The New York City Marathon winds through all five boroughs, and the Bronx is the last one you hit. It comes around mile 20, the toughest point of the 26.2-mile distance, the “Wall” that everyone must scale to get to the finish line. The cheering crowds along First Avenue are a distant memory by the time the runners arrive at the Willis Avenue Bridge leading out of Manhattan.
But as they reach the other side there is—or at least was in the ‘90s and early ‘00s, when my husband and I were running the race—a man sitting on a folding chair, with a static-ridden megaphone, shouting over and over, in the finest of New York accents, “Welcome to the Bronx! Welcome to the Bronx!”
My life feels a lot like a marathon these days. I run, eat pasta, hydrate, then do it all over again. My mood vacillates between giddiness and despair. There’s lots of self-talk, of anxiously watching the pace of others, of realizing that the road is hillier than expected.
I’m ready to be welcomed to the Bronx. Yet the Covid-19 marathon, at least the way America is running it, has no mile markers. We don’t know if we are on mile 3, mile 7, or mile 20.
The Bronx now is no longer only the fifth borough in the marathon. It is the hardest-hit borough of the American city hardest-hit by this pandemic. The curve mercifully is trending downward in New York City now, but it is spiking elsewhere, including states that are opening back up after weeks of shutdown.
Even here in Washington State, early to the pandemic and early to respond, we are restless, itching for normalcy, frustrated with not knowing when and how this will end. “Will we be stuck at home for a year?” our 11-year-old asks at dinner. We tell her no, of course not, but we really don’t know. We have flyovers and tweet storms instead of testing kits and contact-tracing campaigns. A vaccine is months, years away. How on earth does this marathon end?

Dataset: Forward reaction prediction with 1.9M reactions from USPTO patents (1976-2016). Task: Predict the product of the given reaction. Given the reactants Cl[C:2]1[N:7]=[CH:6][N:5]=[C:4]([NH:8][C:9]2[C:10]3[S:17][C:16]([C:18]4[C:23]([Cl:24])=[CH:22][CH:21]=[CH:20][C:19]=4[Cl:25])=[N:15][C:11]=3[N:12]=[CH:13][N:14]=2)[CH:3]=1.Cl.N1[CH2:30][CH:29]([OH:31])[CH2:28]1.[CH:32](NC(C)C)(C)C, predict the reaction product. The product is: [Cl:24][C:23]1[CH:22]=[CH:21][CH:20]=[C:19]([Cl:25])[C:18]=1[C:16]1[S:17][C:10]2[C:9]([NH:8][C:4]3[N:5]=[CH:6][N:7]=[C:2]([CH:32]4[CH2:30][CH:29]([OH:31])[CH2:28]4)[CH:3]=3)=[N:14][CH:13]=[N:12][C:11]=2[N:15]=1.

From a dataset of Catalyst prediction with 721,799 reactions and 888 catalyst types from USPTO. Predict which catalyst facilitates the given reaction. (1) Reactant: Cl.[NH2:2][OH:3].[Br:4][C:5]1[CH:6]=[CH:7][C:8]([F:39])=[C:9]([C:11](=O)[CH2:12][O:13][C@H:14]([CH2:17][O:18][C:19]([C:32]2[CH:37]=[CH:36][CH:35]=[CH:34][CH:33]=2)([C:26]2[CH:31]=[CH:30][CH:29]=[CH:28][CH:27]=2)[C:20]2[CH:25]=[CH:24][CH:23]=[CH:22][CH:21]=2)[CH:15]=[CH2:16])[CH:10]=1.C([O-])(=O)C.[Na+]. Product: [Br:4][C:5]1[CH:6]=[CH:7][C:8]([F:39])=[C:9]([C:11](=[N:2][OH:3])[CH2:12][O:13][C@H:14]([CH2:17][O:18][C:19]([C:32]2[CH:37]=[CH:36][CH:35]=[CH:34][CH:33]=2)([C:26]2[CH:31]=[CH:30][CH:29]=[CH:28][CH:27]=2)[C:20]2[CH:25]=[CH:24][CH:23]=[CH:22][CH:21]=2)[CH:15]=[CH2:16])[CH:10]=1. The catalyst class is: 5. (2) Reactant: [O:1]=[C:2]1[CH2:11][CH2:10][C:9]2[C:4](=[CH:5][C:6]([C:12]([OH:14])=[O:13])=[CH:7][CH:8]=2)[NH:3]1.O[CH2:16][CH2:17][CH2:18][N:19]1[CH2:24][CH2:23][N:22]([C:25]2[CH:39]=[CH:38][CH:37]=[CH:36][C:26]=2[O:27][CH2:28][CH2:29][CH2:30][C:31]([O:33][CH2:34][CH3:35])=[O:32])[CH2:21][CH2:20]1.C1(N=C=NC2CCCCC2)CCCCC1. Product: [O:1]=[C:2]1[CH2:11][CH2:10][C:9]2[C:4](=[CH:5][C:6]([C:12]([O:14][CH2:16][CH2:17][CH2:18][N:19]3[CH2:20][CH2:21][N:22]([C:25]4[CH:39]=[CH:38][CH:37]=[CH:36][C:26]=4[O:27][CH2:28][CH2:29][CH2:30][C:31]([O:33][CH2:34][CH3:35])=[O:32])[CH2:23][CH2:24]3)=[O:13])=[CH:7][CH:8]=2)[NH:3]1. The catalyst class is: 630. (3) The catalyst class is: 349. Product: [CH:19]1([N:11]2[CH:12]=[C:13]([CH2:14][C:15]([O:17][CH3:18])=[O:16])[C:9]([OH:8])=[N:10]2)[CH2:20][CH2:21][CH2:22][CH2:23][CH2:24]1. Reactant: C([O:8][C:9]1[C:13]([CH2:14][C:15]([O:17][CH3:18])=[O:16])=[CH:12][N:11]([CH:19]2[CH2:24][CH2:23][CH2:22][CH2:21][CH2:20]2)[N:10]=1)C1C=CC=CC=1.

Change is indeed possible, I tell people. Crisis lays bare hard truths. It is an accelerant, an opportunity for profound transformation. We already can see how some things must change fundamentally, permanently. University lecture halls. Air travel. Handshakes. Marathons of 40,000 runners strong.
Even as I say these things, though, I’m still not sure how change will come about this time. Nor do we know whether it will be for the better.
All that is certain is that change will be up to us, not just by enduring the toughest stretches of this race, but making sure our fellow racers are making it through as well. The essential things that bind together society cannot simply be tweaked. To endure, they must be reimagined.
At the finish line, 2003.
Here's some of what I've been writing and talking about recently.
The Coronavirus Could Rewrite the Rules for Silicon Valley. The economy is going sideways but large tech companies are roaring ahead. What will the future hold? My most recent op-ed looks for some answers in the history of Detroit's Big Three.
Seattle's Inventions and Reinventions. My keynote speech at this year's annual meeting of the Society of Architectural Historians had to go online because of the coronavirus, but that made it accessible to a far wider audience. The pandemic also prompted a slightly different twist on my subject.
And one of my favorite conversations over the past month was the chat with someone I've known a long, long time: Sarah Staley, who invited me on her new podcast Workship to talk about life, work, mentorship, lucky breaks and momentous choices. Watch and listen below.
Stay safe, wash your hands, and thank you for reading, subscribing, and supporting!
Relaxation is important in these unsettled times. Zuka recommends getting a hammock.